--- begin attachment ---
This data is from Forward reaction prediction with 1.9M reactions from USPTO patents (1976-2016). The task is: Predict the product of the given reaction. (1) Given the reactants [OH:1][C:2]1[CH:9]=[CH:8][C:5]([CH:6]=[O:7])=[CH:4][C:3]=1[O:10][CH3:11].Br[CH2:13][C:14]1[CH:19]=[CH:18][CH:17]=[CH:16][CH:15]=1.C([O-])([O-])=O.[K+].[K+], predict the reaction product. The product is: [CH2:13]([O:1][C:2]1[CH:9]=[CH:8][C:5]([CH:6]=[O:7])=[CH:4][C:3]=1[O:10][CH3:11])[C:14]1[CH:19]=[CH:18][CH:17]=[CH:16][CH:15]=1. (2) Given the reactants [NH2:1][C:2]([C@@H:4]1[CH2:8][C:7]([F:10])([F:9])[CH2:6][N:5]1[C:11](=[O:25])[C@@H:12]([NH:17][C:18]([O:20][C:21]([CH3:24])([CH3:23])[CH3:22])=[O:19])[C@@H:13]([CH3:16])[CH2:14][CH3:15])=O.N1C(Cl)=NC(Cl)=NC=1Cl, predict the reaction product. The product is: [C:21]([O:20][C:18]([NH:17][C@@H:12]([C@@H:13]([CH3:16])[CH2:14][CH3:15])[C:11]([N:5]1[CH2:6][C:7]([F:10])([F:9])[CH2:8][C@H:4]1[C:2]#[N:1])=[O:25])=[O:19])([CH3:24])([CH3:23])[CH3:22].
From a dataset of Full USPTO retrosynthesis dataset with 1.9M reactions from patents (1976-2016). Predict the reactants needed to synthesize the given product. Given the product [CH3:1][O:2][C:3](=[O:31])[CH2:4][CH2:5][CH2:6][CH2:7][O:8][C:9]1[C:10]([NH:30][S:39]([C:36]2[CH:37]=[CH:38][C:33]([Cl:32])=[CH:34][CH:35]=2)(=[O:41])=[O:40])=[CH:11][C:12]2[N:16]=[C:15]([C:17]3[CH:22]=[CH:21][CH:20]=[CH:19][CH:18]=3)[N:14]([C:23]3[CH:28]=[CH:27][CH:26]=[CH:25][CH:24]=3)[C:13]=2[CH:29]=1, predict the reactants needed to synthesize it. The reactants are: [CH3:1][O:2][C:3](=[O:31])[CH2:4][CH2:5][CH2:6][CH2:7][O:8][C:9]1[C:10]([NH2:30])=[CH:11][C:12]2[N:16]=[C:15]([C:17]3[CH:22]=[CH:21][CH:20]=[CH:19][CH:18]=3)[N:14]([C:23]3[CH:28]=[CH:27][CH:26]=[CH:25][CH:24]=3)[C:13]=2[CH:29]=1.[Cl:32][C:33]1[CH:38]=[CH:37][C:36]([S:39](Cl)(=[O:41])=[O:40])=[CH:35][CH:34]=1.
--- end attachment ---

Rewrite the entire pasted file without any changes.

This data is from Forward reaction prediction with 1.9M reactions from USPTO patents (1976-2016). The task is: Predict the product of the given reaction. (1) Given the reactants [OH:1][C:2]1[CH:9]=[CH:8][C:5]([CH:6]=[O:7])=[CH:4][C:3]=1[O:10][CH3:11].Br[CH2:13][C:14]1[CH:19]=[CH:18][CH:17]=[CH:16][CH:15]=1.C([O-])([O-])=O.[K+].[K+], predict the reaction product. The product is: [CH2:13]([O:1][C:2]1[CH:9]=[CH:8][C:5]([CH:6]=[O:7])=[CH:4][C:3]=1[O:10][CH3:11])[C:14]1[CH:19]=[CH:18][CH:17]=[CH:16][CH:15]=1. (2) Given the reactants [NH2:1][C:2]([C@@H:4]1[CH2:8][C:7]([F:10])([F:9])[CH2:6][N:5]1[C:11](=[O:25])[C@@H:12]([NH:17][C:18]([O:20][C:21]([CH3:24])([CH3:23])[CH3:22])=[O:19])[C@@H:13]([CH3:16])[CH2:14][CH3:15])=O.N1C(Cl)=NC(Cl)=NC=1Cl, predict the reaction product. The product is: [C:21]([O:20][C:18]([NH:17][C@@H:12]([C@@H:13]([CH3:16])[CH2:14][CH3:15])[C:11]([N:5]1[CH2:6][C:7]([F:10])([F:9])[CH2:8][C@H:4]1[C:2]#[N:1])=[O:25])=[O:19])([CH3:24])([CH3:23])[CH3:22].
From a dataset of Full USPTO retrosynthesis dataset with 1.9M reactions from patents (1976-2016). Predict the reactants needed to synthesize the given product. Given the product [CH3:1][O:2][C:3](=[O:31])[CH2:4][CH2:5][CH2:6][CH2:7][O:8][C:9]1[C:10]([NH:30][S:39]([C:36]2[CH:37]=[CH:38][C:33]([Cl:32])=[CH:34][CH:35]=2)(=[O:41])=[O:40])=[CH:11][C:12]2[N:16]=[C:15]([C:17]3[CH:22]=[CH:21][CH:20]=[CH:19][CH:18]=3)[N:14]([C:23]3[CH:28]=[CH:27][CH:26]=[CH:25][CH:24]=3)[C:13]=2[CH:29]=1, predict the reactants needed to synthesize it. The reactants are: [CH3:1][O:2][C:3](=[O:31])[CH2:4][CH2:5][CH2:6][CH2:7][O:8][C:9]1[C:10]([NH2:30])=[CH:11][C:12]2[N:16]=[C:15]([C:17]3[CH:22]=[CH:21][CH:20]=[CH:19][CH:18]=3)[N:14]([C:23]3[CH:28]=[CH:27][CH:26]=[CH:25][CH:24]=3)[C:13]=2[CH:29]=1.[Cl:32][C:33]1[CH:38]=[CH:37][C:36]([S:39](Cl)(=[O:41])=[O:40])=[CH:35][CH:34]=1.